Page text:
[Haskell-cafe] Ord methods too strict?
V.Liepelt
V.Liepelt at kent.ac.uk
Fri Jan 4 15:45:38 UTC 2019
Hi Li-yao,
Thanks for you interesting thoughts.
There is also an opposite situation, where evaluating the second argument allows us to free a lot of memory, as that argument would otherwise remain a thunk with references to many things.
Good point, but this is one of the tradeoffs with laziness. In the case of GHC, will the runtime not eventually free the memory of the second argument and everything it points to? It surely must do this one way or another since otherwise laziness would mean that while a process is running it will keep leaking space.
But to compare two pairs `(a,b) <= (x,y)` we would have to first traverse `(a,b)` to decide whether it's the smallest element, before evaluating the second argument to WHNF and comparing component-wise. Besides the extra complexity (both in code and in run time), this would not be less strict than the current default, since the first argument could get completely evaluated before even looking at the second one: `(False, _|_) <= (True, True) = _|_` (currently, this is `True`).
So with the laziest possible implementation (below—do check for accuracy, I might have missed something) these are the cases where the result is defined for Bool and undefined for Lazy Bool:
(F,u) <= (T,F)
(F,u) <= (T,T)
(F,u) <= (T,u)
vs. (undefined for Bool and defined for Lazy Bool)
(F,F) <= (F,u)
(F,F) <= (u,F)
(F,F) <= (u,T)
(F,F) <= (u,u)
(T,F) <= (T,u)
So it does seem that we can make it marginally more lazy overall. I’m not saying we should, I was just genuinely surprised that Ord is strict.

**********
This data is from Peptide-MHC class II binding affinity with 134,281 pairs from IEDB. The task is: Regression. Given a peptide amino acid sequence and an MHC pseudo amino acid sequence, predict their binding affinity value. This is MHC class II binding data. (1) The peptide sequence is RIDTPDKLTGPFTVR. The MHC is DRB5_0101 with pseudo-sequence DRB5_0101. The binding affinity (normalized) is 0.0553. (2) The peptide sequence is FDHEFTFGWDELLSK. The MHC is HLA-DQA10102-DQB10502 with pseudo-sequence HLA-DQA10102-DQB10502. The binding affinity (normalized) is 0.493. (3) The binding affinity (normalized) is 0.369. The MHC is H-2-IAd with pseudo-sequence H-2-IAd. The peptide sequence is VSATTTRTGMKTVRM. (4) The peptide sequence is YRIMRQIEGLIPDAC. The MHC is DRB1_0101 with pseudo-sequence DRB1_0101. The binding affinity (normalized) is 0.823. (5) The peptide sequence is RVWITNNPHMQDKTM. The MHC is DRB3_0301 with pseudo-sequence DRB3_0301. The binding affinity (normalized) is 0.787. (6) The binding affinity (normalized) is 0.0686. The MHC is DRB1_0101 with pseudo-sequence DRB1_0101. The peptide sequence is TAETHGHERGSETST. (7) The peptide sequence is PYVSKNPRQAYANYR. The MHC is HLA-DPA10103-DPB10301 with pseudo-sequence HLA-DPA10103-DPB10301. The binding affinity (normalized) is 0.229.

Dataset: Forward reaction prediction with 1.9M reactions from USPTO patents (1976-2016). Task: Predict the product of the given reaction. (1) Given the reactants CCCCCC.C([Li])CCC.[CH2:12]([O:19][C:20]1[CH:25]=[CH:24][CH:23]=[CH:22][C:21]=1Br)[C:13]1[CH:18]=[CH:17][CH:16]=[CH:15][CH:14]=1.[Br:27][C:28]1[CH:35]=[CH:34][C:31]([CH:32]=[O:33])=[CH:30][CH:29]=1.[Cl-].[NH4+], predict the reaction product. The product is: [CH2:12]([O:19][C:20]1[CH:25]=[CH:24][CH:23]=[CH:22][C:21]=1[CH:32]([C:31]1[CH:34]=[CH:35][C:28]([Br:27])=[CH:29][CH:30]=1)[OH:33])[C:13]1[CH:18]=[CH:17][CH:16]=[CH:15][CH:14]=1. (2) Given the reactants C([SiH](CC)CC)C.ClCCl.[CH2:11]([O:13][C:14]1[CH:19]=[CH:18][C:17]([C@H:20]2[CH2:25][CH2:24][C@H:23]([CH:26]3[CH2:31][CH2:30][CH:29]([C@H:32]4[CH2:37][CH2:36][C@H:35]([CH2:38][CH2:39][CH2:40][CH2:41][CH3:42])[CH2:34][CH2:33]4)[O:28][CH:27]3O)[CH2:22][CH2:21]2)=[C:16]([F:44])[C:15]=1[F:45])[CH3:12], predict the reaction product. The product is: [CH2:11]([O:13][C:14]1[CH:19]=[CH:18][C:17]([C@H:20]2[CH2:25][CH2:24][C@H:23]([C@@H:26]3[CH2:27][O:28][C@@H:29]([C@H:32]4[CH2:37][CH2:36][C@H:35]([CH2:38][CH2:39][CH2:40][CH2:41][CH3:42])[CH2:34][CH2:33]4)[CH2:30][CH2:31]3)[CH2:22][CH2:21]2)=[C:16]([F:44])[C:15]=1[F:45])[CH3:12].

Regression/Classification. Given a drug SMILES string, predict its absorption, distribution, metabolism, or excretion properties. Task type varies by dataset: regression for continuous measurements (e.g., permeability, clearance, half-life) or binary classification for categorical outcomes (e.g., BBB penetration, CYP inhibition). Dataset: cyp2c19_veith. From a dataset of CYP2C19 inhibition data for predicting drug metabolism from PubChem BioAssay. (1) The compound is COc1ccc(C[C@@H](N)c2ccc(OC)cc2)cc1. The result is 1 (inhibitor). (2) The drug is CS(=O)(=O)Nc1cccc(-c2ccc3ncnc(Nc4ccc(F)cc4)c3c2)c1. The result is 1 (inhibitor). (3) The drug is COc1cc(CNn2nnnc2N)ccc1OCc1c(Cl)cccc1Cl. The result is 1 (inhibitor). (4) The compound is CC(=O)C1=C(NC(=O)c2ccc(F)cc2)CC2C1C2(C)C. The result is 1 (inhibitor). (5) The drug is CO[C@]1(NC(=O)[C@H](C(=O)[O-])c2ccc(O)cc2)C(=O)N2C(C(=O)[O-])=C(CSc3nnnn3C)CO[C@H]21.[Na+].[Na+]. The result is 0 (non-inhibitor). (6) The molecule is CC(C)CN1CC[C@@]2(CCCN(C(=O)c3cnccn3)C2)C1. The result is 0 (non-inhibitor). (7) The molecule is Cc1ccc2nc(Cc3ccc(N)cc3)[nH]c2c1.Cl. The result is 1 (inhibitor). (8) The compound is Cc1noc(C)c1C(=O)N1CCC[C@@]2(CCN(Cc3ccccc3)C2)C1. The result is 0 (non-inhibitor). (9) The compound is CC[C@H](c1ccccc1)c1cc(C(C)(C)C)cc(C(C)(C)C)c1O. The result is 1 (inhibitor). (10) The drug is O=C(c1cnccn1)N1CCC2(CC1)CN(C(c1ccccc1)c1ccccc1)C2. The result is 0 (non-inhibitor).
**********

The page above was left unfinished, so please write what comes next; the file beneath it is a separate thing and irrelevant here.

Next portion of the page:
Definitions:
F <= _ = T
T <= q = q
F < q = q
T < _ = F
(p, q) == (r, s) = p == r /\ q == s
(F, F) <= _ = T
(p, q) <= (r, s) = p < r \/ p == r /\ q <= s
(T, T) < _ = F
We also would not know whether the type (a, b) has a smallest element without stronger constraints than (Ord a, Ord b), so this optimization is really only practically feasible for types with a nullary first constructor.
Hm, perhaps we are thinking about this in different ways. From the definition above, we don’t need any stronger constraints than Ord.
Best,
Vilem
On 2 Jan 2019, at 15:06, Li-yao Xia <lysxia at gmail.com<mailto:lysxia at gmail.com>> wrote:
Hi Vilem,
> This is not just about crashing. (I’m using `undefined` as a way of
> making strictness explicit.) `False >= veryExpensiveComputation`
> should return `True` immediately without any unnecessary computation.
There is also an opposite situation, where evaluating the second argument allows us to free a lot of memory, as that argument would otherwise remain a thunk with references to many things.
> Also it doesn’t seem like a special case: this makes sense for any partially ordered Type with a top and/or bottom element.
That may be acceptable with Bool because its values are small. But to compare two pairs `(a,b) <= (x,y)` we would have to first traverse `(a,b)` to decide whether it's the smallest element, before evaluating the second argument to WHNF and comparing component-wise. Besides the extra complexity (both in code and in run time), this would not be less strict than the current default, since the first argument could get completely evaluated before even looking at the second one: `(False, _|_) <= (True, True) = _|_` (currently, this is `True`). We also would not know whether the type (a, b) has a smallest element without stronger constraints than (Ord a, Ord b), so this optimization is really only practically feasible for types with a nullary first constructor.
Li-yao
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